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Data Integrity and Recovery: Is There Truth in Urban Legends?

Data Integrity and Recovery: Is There Truth in Urban Legends?

Dealing with customers who lost essential information on a daily basis gives us insight into people’s beliefs concerning the integrity and recoverability of their data. In this article, we collected the most common misconceptions, myths and urban legends regarding the issue.

Data Integrity and Recovery: Is There Truth in Urban Legends?

Contents:

  1. Formatting the Disk Destroys Data: Somewhat True.
  2. SSD Drives.
  3. Windows XP and older: Full Format.
  4. SSD Drives: The Ill Advice.
  5. Windows Vista: Full Format.
  6. Windows 7, 8, 8.1, 10 and newer: Full Format.
  7. Windows 7, 8, 8.1, 10 and newer: Quick Format.
  8. Non-SSD Media: Quick Format.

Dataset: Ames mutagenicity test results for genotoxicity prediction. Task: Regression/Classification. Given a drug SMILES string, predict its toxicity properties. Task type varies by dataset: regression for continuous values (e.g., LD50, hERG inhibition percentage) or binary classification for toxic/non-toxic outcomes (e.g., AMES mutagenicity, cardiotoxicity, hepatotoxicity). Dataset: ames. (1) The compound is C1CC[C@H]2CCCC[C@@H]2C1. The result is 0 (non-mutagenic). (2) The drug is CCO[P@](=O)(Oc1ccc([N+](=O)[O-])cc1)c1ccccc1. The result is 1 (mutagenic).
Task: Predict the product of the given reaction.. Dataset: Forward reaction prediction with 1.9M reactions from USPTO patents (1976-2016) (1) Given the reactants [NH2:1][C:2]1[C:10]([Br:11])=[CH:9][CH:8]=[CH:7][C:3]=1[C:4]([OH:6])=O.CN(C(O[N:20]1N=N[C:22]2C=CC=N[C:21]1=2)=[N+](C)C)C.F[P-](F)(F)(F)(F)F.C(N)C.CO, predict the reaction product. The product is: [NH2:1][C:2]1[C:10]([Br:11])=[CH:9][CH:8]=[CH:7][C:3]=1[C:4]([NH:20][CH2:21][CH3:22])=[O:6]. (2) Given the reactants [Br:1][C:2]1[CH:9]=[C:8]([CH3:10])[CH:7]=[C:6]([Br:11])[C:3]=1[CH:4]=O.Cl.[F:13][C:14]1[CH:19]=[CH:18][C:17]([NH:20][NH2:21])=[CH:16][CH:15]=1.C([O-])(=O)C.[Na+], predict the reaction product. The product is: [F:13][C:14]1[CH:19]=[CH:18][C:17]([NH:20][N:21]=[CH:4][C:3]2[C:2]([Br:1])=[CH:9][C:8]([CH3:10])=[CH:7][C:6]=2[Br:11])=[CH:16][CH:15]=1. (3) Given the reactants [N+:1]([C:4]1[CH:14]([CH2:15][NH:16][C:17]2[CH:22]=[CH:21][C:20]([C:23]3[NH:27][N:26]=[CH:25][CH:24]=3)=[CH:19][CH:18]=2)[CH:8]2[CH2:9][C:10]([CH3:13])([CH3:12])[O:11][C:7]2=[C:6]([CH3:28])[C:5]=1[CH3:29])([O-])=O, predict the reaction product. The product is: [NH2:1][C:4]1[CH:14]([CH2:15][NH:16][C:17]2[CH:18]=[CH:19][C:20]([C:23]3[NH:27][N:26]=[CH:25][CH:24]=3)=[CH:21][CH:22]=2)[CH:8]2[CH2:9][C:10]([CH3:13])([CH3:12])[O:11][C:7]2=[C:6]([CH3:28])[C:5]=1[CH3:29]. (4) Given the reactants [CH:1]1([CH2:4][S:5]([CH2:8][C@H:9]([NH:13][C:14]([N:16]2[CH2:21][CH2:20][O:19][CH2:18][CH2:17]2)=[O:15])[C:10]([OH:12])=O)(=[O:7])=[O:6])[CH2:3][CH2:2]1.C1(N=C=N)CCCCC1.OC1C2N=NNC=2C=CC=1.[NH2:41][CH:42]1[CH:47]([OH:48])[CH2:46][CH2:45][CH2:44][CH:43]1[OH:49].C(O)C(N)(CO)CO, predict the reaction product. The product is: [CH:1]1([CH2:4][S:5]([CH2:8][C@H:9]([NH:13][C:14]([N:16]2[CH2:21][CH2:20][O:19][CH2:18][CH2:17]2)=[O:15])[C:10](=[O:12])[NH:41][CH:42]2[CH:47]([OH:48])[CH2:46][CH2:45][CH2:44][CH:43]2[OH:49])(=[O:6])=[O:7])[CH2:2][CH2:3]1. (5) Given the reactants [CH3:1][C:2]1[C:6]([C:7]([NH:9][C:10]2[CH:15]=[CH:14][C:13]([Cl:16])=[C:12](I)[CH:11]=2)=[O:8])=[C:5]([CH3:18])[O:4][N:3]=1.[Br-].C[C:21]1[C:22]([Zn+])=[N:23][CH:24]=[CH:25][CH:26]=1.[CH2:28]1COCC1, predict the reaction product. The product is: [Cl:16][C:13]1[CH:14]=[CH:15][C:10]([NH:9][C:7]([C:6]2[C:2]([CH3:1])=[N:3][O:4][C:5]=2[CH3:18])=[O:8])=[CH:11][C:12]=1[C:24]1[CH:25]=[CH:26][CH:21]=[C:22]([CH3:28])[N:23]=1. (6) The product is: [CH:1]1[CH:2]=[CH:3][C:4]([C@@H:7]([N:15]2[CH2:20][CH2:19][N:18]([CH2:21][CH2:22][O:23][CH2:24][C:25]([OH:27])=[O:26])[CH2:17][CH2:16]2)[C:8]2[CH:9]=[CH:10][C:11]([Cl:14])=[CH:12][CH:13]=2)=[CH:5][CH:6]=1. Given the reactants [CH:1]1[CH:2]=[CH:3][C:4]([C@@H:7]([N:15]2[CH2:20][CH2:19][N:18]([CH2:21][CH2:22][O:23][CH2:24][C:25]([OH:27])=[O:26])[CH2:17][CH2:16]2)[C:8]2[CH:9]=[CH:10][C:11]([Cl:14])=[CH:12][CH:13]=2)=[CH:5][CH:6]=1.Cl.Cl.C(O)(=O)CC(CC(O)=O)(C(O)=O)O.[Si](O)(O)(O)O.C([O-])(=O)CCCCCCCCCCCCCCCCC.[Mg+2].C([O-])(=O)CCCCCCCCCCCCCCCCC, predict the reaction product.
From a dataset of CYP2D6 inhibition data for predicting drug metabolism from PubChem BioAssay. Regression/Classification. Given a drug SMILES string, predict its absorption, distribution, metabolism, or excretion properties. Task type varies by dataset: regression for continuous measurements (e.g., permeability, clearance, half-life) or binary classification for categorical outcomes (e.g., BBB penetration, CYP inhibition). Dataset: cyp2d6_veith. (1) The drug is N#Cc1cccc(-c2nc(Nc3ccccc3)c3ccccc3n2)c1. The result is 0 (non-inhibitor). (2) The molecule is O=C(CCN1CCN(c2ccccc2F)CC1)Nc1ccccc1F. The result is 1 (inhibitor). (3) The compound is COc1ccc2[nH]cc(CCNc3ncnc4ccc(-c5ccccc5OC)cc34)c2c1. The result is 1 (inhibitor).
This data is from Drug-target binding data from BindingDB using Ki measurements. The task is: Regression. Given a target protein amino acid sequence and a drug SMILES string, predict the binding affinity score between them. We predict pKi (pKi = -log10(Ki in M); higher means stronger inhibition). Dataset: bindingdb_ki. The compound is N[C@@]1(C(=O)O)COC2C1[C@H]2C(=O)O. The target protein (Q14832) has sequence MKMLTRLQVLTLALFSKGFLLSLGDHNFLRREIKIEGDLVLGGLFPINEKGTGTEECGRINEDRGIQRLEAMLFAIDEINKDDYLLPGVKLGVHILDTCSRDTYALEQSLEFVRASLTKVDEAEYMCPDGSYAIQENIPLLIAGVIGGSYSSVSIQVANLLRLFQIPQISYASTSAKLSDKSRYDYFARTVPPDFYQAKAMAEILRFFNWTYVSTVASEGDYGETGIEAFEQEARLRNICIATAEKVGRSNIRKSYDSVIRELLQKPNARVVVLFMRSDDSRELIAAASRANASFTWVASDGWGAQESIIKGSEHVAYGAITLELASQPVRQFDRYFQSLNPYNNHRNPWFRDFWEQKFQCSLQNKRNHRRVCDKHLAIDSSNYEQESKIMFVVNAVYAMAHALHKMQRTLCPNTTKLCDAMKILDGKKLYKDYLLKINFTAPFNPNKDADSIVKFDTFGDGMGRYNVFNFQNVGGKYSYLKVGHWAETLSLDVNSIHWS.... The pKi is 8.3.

9. Non-SSD Media: Full Format in Windows XP and Earlier.
  10. Non-SSD Media: Full Format in Windows Vista, Windows 7, 8, 8.1, and Windows 10.
  11. Deleting a File in the Cloud is Irreversible: Yes and No.
  12. SSD/Flash Recovery is the same as Traditional Hard Drive Recovery: False.

Formatting the Disk Destroys Data: Somewhat True

Formatted media is one of the most controversial and poorly understood phenomenon among our customers. Microsoft doesn’t make it any easier by supporting as many as 5 different types of behavior depending on what, how and in what version of Windows is getting formatted. Let’s try to find out in which cases your data is permanently lost, and in which cases it isn’t.